Overfitting, a common problem in Machine Learning, occurs when a predictive model learns the noise in the training data instead of the true underlying patterns and converges to perform very well with the training data but poorly with unseen data. Models that overfit cannot be deployed in practice. Regularization is a technique typically used to help a model better generalize. This is usually achieved by adding a penalty term in the loss function to discourage the model from fitting noise, making it more robust to noise in the data and, therefore more generalizable. One method of regularization is to take some of the concentration (called Smoothing Ratio (SR)) from the data sample’s ground truth label and distribute it uniformly among all the other labels during training. This method is called label smoothing and is a simple yet effective method to improve generalization. In this work, we explore what happens if we distribute the SR to the non-ground truth labels based on how closely they are related to the ground truth label, instead of uniformly. We call this approach of distributing the SR based on relation between labels as Preferential Label Smoothing (PLS). PLS represents a more unified approach of performing label smoothing. Ordinary uniform label smoothing becomes pointless as the number of labels becomes large since the SR proportion distributed per label becomes negligible. PLS is inconsequential in the case of binary classification, since there are only two labels. Therefore, we investigate the effects of PLS when the number of labels in the dataset is high. We also examine the effects of uniform and preferential label smoothing, as well as the absence of label smoothing, on the training dynamics. We demonstrate our study on image classification and text classification.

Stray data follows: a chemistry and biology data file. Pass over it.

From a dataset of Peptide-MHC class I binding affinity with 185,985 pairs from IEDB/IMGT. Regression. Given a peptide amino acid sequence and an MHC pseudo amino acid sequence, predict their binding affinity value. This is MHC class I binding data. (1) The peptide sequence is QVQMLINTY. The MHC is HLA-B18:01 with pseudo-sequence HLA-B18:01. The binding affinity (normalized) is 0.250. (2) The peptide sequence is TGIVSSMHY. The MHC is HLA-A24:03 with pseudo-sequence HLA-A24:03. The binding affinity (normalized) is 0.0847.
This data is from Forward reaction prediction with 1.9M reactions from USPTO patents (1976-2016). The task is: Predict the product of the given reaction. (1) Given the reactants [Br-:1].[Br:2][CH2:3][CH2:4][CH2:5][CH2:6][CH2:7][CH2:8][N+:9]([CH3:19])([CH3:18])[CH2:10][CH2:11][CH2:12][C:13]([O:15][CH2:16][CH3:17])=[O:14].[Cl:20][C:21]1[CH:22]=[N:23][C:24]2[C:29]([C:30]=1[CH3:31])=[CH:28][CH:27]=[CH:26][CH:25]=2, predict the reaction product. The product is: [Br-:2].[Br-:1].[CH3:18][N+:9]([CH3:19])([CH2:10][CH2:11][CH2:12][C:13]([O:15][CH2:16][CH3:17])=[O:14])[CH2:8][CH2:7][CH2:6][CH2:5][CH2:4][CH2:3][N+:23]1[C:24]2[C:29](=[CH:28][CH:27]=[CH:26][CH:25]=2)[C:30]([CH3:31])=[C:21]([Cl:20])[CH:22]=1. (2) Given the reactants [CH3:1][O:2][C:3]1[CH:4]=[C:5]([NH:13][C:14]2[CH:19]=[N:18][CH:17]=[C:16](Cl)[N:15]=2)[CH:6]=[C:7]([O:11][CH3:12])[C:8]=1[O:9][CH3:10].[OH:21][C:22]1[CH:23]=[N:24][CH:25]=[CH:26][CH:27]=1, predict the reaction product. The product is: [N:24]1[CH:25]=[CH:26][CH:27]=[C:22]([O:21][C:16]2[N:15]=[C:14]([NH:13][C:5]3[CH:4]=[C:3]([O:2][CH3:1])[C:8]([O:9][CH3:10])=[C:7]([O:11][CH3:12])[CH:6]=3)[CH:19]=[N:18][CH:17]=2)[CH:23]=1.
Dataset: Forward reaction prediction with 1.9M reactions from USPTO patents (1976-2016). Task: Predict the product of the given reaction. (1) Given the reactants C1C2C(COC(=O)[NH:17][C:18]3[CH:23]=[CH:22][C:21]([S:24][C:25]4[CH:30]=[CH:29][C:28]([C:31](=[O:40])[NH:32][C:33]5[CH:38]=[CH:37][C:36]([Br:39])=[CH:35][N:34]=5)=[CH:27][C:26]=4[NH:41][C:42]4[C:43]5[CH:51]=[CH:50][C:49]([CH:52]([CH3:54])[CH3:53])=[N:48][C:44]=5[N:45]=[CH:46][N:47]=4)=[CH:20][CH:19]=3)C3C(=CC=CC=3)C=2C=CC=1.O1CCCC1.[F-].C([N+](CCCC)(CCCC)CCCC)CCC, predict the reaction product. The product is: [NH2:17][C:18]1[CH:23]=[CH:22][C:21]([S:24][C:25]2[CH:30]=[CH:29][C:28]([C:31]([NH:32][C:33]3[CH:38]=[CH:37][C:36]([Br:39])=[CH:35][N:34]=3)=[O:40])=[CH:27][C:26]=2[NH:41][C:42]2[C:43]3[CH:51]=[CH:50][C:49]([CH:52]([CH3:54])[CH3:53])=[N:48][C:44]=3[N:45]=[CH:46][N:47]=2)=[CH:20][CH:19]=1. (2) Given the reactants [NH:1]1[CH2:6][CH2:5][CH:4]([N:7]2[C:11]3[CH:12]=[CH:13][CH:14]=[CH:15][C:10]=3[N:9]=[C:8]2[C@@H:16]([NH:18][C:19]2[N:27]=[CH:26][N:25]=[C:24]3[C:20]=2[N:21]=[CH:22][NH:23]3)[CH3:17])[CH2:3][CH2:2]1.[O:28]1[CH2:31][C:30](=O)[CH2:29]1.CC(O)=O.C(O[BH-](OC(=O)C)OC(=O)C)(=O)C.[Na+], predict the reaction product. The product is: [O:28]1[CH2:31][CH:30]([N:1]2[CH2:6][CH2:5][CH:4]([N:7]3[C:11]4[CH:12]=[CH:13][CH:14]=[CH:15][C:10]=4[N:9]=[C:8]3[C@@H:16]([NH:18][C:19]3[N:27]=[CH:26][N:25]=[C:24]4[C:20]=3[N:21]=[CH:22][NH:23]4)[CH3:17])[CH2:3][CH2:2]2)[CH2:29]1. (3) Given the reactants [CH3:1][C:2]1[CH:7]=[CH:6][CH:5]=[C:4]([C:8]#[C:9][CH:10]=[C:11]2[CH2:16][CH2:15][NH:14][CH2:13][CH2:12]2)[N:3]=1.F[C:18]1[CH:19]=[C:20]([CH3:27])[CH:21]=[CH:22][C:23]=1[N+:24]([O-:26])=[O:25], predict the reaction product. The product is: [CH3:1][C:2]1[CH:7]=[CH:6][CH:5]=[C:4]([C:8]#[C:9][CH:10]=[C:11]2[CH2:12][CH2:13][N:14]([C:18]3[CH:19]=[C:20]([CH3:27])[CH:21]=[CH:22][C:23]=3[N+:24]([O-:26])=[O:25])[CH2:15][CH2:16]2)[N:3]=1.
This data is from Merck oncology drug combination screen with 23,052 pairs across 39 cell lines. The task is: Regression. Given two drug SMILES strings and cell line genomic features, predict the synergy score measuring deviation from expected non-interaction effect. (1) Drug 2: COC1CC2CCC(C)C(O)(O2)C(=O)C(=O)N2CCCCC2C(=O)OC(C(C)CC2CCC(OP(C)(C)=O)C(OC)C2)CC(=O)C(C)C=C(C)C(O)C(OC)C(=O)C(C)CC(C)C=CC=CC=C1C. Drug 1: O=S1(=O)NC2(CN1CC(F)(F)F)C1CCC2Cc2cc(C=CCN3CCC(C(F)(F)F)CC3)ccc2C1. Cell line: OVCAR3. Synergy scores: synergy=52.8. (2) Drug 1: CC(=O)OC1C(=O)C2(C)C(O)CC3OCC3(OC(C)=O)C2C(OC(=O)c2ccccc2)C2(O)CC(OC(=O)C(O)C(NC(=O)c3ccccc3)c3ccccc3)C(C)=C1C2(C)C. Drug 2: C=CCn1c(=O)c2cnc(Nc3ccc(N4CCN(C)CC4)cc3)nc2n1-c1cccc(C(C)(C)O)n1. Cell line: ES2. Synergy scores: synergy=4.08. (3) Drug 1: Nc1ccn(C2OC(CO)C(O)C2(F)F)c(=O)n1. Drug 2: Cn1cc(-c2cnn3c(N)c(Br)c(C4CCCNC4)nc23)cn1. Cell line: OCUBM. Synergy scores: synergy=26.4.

Article ID: 2023L27
Publisher: Canadian Artificial Intelligence Association